This TechNote describes the step-by-step process used to model a pump starting up (as opposed to shutting down) in Bentley HAMMER V8 XM Edition.
Note that Bentley HAMMER V8i offers an automated way of modeling this. The steps below are only for users of Bentley HAMMER V8 XM. For V8i, see this article.
In most cases, the transient-inducing effects of a pump are modeled by having that pump shut down. In Bentley HAMMER, the "shut after time delay" transient pump type is used to do this. However, in some cases, an engineer may want to model the effects of a pump turning on (a pump start-up event.) In this case, HAMMER does not offer a direct way to do this; there is currently no "start after time delay" transient pump type. This is primarily due to the fact that the nominal operating point of the pump after it turns on is not known by the transient simulation, if the initial conditions describe the pump being off. So, a few extra steps are required to model this case.
Before performing these steps, ensure that the demands, physical properties, and other settings in the model describe the condition that you would like to represent. Meaning, if you would like to see the transient effects of the pump turning on during high demands and low tank level, ensure that the demands and tank level are adjusted as such.
This walkthrough also assumes a steady-state analysis for the initial conditions and that you have storage downstream of the pump in question, or other pumps, either of which could supply the demands you have entered when the pump in question is off.
Note that if you do not have an active valve in your model, you can skip steps 6, 7 and 11.
Now that the transient simulation has been provided the correct initial conditions, we need to specify a few extra key pieces of information: the nominal operating point and discharge coefficient that describe the conditions of the pump and valve(s) when the pump is on. This is why the above steps were performed.
At this point, the model is correctly configured for a pump startup event and you can compute the transient simulation via Analysis > Compute.
The results of this model can be viewed just like any other transient simulation. Go to Analysis > Transient Results Viewer. To view a graph of head and flow for the pump, you may want to select a time history for the pipe end adjacent to the pump:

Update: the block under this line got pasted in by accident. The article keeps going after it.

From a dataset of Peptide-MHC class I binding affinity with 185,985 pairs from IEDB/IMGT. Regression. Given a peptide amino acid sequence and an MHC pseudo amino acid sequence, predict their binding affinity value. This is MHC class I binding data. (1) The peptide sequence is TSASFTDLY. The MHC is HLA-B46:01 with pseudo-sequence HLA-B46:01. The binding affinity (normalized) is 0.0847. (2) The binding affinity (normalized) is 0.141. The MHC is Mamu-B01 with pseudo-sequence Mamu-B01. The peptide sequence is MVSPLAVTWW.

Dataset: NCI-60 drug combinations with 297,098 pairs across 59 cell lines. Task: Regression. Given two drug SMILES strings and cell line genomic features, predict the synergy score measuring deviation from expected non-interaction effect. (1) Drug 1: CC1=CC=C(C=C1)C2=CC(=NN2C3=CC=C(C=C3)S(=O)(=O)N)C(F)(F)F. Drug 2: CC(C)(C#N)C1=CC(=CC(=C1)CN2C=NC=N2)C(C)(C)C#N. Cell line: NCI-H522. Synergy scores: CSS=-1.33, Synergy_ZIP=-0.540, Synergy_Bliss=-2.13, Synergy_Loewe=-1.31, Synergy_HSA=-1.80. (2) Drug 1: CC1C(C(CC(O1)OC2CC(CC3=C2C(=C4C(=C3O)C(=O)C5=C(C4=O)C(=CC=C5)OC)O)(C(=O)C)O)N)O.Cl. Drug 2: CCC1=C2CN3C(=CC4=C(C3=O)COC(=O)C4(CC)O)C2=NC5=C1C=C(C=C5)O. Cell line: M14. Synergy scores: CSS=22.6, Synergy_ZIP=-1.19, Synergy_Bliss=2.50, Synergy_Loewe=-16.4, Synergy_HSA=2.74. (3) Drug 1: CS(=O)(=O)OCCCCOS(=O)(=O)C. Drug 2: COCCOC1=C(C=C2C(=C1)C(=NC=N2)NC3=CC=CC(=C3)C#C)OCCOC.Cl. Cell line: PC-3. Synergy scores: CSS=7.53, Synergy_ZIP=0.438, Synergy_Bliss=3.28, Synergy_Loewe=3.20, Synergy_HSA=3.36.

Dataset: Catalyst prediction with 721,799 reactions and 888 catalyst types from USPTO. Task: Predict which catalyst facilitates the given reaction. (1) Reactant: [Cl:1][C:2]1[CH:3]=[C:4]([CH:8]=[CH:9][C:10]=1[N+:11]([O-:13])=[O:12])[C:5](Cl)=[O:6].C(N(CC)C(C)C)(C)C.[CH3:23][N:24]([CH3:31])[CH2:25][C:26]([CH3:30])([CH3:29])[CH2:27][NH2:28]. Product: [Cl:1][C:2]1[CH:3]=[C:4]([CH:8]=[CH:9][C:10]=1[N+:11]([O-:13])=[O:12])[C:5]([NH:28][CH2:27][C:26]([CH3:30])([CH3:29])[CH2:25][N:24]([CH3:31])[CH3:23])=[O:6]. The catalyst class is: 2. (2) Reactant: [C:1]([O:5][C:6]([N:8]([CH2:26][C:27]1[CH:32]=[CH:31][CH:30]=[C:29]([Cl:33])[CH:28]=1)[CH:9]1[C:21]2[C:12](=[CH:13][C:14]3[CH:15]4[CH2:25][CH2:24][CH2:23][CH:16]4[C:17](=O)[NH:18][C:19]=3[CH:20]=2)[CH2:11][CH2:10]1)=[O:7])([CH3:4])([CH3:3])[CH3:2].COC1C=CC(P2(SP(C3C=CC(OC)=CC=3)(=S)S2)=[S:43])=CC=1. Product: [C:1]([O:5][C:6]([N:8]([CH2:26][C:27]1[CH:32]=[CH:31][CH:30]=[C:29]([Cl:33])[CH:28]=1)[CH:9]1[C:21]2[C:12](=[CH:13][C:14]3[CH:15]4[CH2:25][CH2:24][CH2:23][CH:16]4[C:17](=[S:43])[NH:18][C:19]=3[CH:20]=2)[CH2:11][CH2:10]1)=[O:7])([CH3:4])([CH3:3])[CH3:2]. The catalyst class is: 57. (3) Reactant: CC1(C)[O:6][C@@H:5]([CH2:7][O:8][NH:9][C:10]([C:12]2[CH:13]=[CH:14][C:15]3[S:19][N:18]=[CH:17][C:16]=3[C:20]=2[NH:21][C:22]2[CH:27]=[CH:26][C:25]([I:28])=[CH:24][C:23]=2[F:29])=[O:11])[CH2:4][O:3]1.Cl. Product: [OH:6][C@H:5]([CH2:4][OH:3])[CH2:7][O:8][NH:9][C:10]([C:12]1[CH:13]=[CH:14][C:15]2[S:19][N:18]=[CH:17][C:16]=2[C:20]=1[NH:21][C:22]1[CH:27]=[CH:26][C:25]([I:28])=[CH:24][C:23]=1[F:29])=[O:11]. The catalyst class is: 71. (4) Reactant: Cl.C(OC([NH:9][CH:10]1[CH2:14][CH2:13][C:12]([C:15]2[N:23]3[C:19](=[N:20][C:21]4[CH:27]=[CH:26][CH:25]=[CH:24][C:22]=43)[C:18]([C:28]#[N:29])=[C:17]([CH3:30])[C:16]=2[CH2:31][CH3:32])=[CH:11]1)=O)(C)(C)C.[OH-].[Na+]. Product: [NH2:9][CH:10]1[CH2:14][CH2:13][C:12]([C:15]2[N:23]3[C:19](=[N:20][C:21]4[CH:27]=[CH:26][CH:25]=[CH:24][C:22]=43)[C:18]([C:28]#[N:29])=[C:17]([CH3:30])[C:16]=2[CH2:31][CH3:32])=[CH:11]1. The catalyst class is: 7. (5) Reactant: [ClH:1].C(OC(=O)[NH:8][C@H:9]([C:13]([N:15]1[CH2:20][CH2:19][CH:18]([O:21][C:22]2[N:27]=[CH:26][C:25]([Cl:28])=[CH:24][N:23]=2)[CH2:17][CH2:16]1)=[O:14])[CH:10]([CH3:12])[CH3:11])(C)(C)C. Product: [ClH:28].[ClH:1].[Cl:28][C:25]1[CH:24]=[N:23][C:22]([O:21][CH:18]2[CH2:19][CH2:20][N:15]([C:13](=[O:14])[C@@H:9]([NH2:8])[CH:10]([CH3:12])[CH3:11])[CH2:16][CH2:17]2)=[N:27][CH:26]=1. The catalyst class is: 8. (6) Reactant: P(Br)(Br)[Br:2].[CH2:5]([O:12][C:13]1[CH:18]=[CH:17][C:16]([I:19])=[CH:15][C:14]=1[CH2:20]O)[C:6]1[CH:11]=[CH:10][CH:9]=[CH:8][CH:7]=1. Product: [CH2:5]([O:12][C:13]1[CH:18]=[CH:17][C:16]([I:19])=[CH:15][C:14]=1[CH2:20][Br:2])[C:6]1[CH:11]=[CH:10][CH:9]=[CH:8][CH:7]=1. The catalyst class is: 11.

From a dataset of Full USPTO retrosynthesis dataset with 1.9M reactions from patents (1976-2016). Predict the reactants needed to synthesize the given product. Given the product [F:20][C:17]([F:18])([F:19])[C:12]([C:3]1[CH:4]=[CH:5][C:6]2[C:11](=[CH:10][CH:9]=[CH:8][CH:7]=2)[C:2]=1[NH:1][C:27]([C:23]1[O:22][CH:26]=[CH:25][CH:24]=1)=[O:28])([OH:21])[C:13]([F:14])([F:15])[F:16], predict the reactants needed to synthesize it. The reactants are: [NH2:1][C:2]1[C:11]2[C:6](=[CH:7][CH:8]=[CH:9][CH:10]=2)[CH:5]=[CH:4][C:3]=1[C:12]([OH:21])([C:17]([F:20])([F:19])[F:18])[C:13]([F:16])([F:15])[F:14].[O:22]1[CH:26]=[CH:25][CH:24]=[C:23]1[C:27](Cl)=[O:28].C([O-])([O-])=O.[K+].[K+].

As you can see, when the pump starts up, a transient occurs. After about 40 seconds, the head/flow stabilize to the nominal conditions.
Note that in many cases, you may not see flow start to occur through the pump until the speed has increased enough so that the downstream head can be overcome.
You can also select a transient profile and click the "Animation" button:
As you can see, there are some problems with vapor pockets forming upstream of the pump when it starts up. A surge tank may be required in this case.
Note that you can also view extended data specific to the pump by entering a number for the "Report Period" attribute of its properties. For example, "10" would mean that extended data will be reported every 10 timesteps. You can view this report by going to Report > Transient Analysis Reports > Transient Analysis Detailed Report. At the very bottom of this text report, you will see the table of flow, speed, upstream head, and downstream head:
Yes. HAMMER V8i introduced a new transient pump type called "Pump start". This exposes the rated head/flow values without having to specify initial conditions. So, all you would need to do is turn the pump on first to obtain the rated head/flow and then turn it off and enter those values for in the "pump start" pump.
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